William Fulton


Cities have always been shaped by technology, primarily technology around transportation (everything from the elevator to the freeway) and communications (everything from the vacuum tube to the telephone). Today we are on the cusp of being able to know virtually everything about every individual’s movements and activities and knowing how to aggregate that knowledge (for better or worse). Quite apart from privacy concerns, this capability will likely shape everything about how our cities work, from the way traffic lights function to the way our trash is picked up. How will today’s technology change the cities of the future — and will this make them better or worse, equitable or inequitable, habitable or inhabitable?


Bill Fulton is one of the nation’s leading thinkers on urban planning and land use. He currently serves as a senior advisor to PFM Management and Budget Consulting Group and a fellow at the Terner Center for Housing Innovation at the University of California, Berkeley. From 2014 to 2022, Fulton served as director of the Kinder Institute for Urban Research at Rice University in Houston. Trained in land use planning at University of California, Los Angeles, Fulton previously served as planning director for the City of San Diego and mayor and city councilmember for the City of Ventura, California.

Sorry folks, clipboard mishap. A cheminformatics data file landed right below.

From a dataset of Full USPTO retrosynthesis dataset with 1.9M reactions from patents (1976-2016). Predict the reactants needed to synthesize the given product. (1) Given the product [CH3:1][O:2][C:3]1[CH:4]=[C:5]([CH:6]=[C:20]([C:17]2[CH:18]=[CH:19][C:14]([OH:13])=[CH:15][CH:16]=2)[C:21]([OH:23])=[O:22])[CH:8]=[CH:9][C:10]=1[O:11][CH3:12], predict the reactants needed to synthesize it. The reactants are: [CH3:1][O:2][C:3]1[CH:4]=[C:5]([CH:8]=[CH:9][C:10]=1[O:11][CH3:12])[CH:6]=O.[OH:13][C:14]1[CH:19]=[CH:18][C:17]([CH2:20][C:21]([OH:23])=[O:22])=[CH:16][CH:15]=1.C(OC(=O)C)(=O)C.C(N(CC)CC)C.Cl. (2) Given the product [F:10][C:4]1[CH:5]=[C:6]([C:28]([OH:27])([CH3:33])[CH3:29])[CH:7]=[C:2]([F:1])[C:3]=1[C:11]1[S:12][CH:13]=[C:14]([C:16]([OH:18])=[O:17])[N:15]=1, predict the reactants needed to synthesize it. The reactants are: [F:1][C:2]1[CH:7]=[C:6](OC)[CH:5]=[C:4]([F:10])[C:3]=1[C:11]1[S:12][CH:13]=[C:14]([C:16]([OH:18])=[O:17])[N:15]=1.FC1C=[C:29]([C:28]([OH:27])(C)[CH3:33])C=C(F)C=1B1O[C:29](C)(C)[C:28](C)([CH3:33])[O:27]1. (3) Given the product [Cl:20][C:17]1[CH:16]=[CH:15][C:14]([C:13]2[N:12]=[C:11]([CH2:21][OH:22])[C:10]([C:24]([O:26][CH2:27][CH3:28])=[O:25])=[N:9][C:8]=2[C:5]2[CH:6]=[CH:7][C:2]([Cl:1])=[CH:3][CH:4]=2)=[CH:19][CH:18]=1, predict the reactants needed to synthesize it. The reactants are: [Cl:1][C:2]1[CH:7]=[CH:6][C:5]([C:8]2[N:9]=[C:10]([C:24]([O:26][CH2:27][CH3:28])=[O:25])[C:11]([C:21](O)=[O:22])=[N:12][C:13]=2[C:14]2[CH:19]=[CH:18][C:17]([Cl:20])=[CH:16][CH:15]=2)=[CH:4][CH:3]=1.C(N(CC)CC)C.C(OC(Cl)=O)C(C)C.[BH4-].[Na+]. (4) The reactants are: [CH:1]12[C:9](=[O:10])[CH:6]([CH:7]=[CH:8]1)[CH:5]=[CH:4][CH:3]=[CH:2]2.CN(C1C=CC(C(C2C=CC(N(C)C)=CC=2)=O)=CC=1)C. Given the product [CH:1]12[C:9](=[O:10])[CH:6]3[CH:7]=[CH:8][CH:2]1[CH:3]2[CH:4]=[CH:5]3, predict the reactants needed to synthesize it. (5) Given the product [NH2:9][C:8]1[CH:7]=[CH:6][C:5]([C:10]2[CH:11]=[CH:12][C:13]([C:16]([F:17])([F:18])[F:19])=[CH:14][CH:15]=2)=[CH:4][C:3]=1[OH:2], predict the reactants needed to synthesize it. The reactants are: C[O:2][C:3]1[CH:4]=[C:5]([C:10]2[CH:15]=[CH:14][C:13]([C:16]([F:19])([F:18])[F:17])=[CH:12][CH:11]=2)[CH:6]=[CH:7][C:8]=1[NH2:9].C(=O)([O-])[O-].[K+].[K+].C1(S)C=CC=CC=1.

Fulton’s first career was as a journalist specializing in writing about cities and urban issues. In his career has also served as president and chief executive officer of Solimar Research Group, a land- use think tank; principal in the California-based urban planning firm now called Placeworks; and vice president for Policy and Implementation at the advocacy group Smart Growth America, based in Washington, D.C. He is the author or co-author of eight books, including The Reluctant Metropolis: The Politics of Urban Growth in Los Angeles, which was a Los Angeles Times best-seller, and The Texas Triangle. His eighth book, Place and Prosperity: How Cities Help Us Connect And Innovate, was recently published by Island Press.

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